The holiday season comes with expenses like holiday shopping, gift-giving, and traveling to visit loved ones. Having a budget is an excellent way to stick to your financial goals any time of year, but it can be especially handy during this season when it's easy to overspend.
With a plan for holiday budgeting, you can keep your spending in check and turn a potentially financially stressful situation into a satisfying one. The following holiday spending tips will help you reign in your spending to have a more meaningful and affordable holiday.
1. Start Your Holiday Budgeting Plans Early
The earlier you start saving for the holidays, the less strain it will have on your finances. You can start by putting aside a certain amount from your paycheck every month and grow the funds gradually throughout the year.
Also, see if you can trim your monthly expenses by taking advantage of sales, discounts, and coupons all year round to free up some extra cash. Savings can happen just by keeping an eye out for deals.
2. Set a Budget or Spending Limit
The best way to ensure you don't spend money you can't afford is to fix a holiday budget and stick to it. Budgeting for holiday spending can help you set a spending limit that reflects your current financial position.
For example, create a dedicated account to keep your holiday spending plans separate from your day-to-day expenses. And if you're worried about overspending, create a budget plan with a list of things you plan to buy. This would help you determine how much you can afford to spend this holiday season.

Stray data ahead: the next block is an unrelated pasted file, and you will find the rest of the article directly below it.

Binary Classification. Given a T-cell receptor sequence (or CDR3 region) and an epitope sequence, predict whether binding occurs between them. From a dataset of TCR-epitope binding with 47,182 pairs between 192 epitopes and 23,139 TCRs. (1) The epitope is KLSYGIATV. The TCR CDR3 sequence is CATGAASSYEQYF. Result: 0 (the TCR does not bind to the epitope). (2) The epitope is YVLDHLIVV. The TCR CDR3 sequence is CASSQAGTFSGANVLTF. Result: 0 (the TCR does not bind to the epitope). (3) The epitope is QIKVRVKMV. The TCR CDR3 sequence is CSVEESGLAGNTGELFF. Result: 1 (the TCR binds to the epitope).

3. Gift What They Need
Gifting something small, but thoughtful—like a gift card—can be more impactful than an expensive gift that they may never use. A card to a grocery store or home improvement store is likely to be a big hit, especially for adult children or nieces/nephews who might be in college, their first apartment, or buying their first home.
And with the U.S. inflation rate showing no signs of slowing, a practical gift card could be extra helpful this year. At the end of the day, you're giving something meaningful and also saving on holiday spending—a win-win.
4. Gift Experiences Instead of Physical Items
Physical presents are great, no doubt. But sometimes, the gift of experiences can be more worthwhile. Many people look forward to spending time with family and friends more than opening boxes of presents.
Consider gifting experiences that may have more lasting joy, such as cooking lessons, tickets to a musical show, or even offering to babysit or dog sit. Gifting doesn't always need to involve spending on everyone in your life. The gift of your time is often the most appreciated.
5. Gift Roth IRA or Emergency Savings
If you're in solid financial shape as a parent or grandparent, you can set up your kids/grandkids/nieces & nephews with the fantastic gift of emergency savings or Roth IRA. It's one of the best ways to help them with their savings goals and prepare them for financial success.
You can also give them money to contribute to a Roth IRA. Make it clear that you expect them to use the funds to jump-start their emergency savings. Or if they are still minors, you can open a custodial Roth IRA.
6. Donate to Charitable Organizations
How about you forgo the gifting and donate to a worthy cause in someone’s name? Yes, 'tis the season to remember the less-privileged. Rather than buying gifts, you can use the money to purchase food items and other daily necessities for charity.
Some charitable organizations and groups also run charity drives and different programs to garner donations this time of the year. It's an excellent opportunity to give back if you can. And depending on the amount and the organization, there might even be a tax deduction in it for you.
7. Build Better Spending Habits